Concerns over security and risk stop project or business ideas progressing in nearly half of all organisations
Information security and risk management plays a critical role in UK organisations, however the majority are currently failing to view it as an enabler of business value and innovation. This is according to a survey among UK IT decision makers commissioned by NTT Com Security (formerly Integralis), the global information security and risk management organisation.
The fact that just a quarter of UK organisations see security and risk management as an enabler to innovation and growth was revealed by Neal Lillywhite, SVP Northern Europe at NTT Com Security, at the company’s annual Information Security World (ISW 2013) conference in London yesterday.
“It’s interesting that those companies who see information security and risk as an enabler of business innovation and value, and who proactively base their spending on assessed risk, are much more likely to have the topic on the Board’s agenda. They are also much more confident when it comes to information security and risk matters,” he explained.
Security and risk/compliance is now regularly included on the agenda for Board meetings, with over half (56%) saying it is discussed ‘routinely’ (16%) or ‘frequently’ (40%), and less than a third (29%) discussing it at Board level only ‘occasionally’.
The survey also reveals that over half of all organisations view security and risk as critical to their discussions and planning of new products and services – with 6 in 10 financial organisations admitting this is the case. However, concerns over information security and risk have stopped either a project or business idea progressing in nearly half (49%) of all organisations surveyed, with the financial sector showing most concern – 56% have put projects or ideas on hold due to their fears.
The topic of risk was central to NTT Com Security’s ISW event, where Nick Leeson, responsible for the collapse of Barings Bank in 1995, presented to a packed room of over 300 security and risk professionals. Talking frankly about what happened at Barings, Leeson believes that the lack of safeguards and lack of visibility and control of risks are still in place in many large organisations. “Not enough focus goes into risk management and compliance and this is a real challenge. Only lip service was paid to the fact that risk management needed to improve then – and in many cases this is still the same today.”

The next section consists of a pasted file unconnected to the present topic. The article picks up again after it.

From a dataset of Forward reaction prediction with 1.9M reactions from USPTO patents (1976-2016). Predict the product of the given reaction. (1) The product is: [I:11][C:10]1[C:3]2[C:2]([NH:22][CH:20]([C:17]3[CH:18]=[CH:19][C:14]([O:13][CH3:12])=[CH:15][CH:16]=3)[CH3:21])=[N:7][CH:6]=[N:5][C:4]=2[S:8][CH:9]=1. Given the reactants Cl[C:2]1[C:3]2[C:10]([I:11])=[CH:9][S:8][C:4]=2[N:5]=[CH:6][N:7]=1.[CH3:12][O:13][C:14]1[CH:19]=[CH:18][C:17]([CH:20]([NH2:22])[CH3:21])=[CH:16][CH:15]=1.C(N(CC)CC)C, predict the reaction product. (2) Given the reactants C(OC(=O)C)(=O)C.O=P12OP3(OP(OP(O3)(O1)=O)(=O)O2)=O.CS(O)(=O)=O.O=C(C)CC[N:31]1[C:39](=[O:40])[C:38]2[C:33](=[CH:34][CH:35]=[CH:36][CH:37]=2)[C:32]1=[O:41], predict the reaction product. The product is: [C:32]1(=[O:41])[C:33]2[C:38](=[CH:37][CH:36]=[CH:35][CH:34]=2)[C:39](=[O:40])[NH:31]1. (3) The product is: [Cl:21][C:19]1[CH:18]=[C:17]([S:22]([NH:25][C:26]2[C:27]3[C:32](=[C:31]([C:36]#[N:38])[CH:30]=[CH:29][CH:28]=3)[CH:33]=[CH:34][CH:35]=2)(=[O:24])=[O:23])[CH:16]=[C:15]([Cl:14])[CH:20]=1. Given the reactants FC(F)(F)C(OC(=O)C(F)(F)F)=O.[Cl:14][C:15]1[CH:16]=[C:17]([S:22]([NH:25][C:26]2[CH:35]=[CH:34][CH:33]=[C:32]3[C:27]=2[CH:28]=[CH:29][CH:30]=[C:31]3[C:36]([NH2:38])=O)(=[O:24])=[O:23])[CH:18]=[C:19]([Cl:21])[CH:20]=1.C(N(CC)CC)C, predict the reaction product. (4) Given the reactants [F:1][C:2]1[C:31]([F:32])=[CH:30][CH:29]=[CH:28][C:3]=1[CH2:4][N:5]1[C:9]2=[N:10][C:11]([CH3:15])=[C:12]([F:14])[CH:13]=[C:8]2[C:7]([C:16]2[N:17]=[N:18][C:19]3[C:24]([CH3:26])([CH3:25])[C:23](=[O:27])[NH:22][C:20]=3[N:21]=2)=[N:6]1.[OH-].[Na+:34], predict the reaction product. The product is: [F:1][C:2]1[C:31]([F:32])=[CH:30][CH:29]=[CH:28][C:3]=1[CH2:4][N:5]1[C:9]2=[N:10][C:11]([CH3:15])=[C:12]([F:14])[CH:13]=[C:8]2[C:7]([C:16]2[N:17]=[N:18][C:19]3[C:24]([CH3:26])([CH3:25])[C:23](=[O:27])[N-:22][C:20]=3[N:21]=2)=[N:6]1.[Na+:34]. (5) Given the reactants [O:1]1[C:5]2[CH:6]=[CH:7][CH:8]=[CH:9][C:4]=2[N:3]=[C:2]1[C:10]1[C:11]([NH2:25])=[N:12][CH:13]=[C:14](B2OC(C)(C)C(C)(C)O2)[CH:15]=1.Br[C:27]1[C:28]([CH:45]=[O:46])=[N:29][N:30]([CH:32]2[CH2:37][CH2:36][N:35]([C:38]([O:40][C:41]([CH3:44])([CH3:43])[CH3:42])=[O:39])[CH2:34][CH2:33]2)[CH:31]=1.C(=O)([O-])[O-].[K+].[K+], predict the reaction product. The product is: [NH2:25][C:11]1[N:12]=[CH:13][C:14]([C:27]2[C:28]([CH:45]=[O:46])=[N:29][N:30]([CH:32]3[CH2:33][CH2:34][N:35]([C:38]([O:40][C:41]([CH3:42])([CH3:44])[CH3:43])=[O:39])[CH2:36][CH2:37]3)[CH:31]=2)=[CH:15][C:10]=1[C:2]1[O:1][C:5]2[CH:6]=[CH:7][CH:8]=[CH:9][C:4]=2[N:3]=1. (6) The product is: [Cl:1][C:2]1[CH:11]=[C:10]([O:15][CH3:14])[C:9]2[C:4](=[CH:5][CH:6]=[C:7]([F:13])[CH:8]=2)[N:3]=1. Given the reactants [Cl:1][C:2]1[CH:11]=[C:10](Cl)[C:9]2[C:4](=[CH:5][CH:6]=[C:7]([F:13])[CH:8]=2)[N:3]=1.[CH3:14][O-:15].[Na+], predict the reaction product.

Keynote speaker, Baroness Pauline Neville-Jones, the Government’s special representative to business on cyber security, also warned delegates that cyber security represents both a challenge and an opportunity to businesses. “Better awareness and understanding of the risks and effective cyber security will be seen as a positive differentiator for UK businesses and will enable them to survive and thrive in today’s competitive global environment.”
Control of information risk and assessed risk: Proactive vs. reactive
According to the NTT Com Security research, confidence among businesses remains high, with over half (52%) of all respondents agreeing that the organisation is ‘completely in control of information risk’, rising to nearly three-quarters (72%) for financial services organisations.
However, while organisations are basing their spending on a mixture of assessed risk and protecting against threats, it seems that most are still taking a reactive rather than a proactive approach to risk management. Only 1 in 5 organisations base their spending on assessed risk – even less for businesses in financial services – and around 1 in 4 base it on protecting against the next threat.
“While the majority see a benefit to having a proactive approach when assessing the risk of information assets, the fact that still only a fifth base their spending on assessed risk shows there is plenty of room for improvement and that there is still a lot of work to be done,” Lillywhite continued.
The survey was conducted in late September-early October by independent market research company, Vanson Bourne, among 100 IT decision makers in large UK organisations within financial services, manufacturing, retail, distribution and transport and other commercial sectors.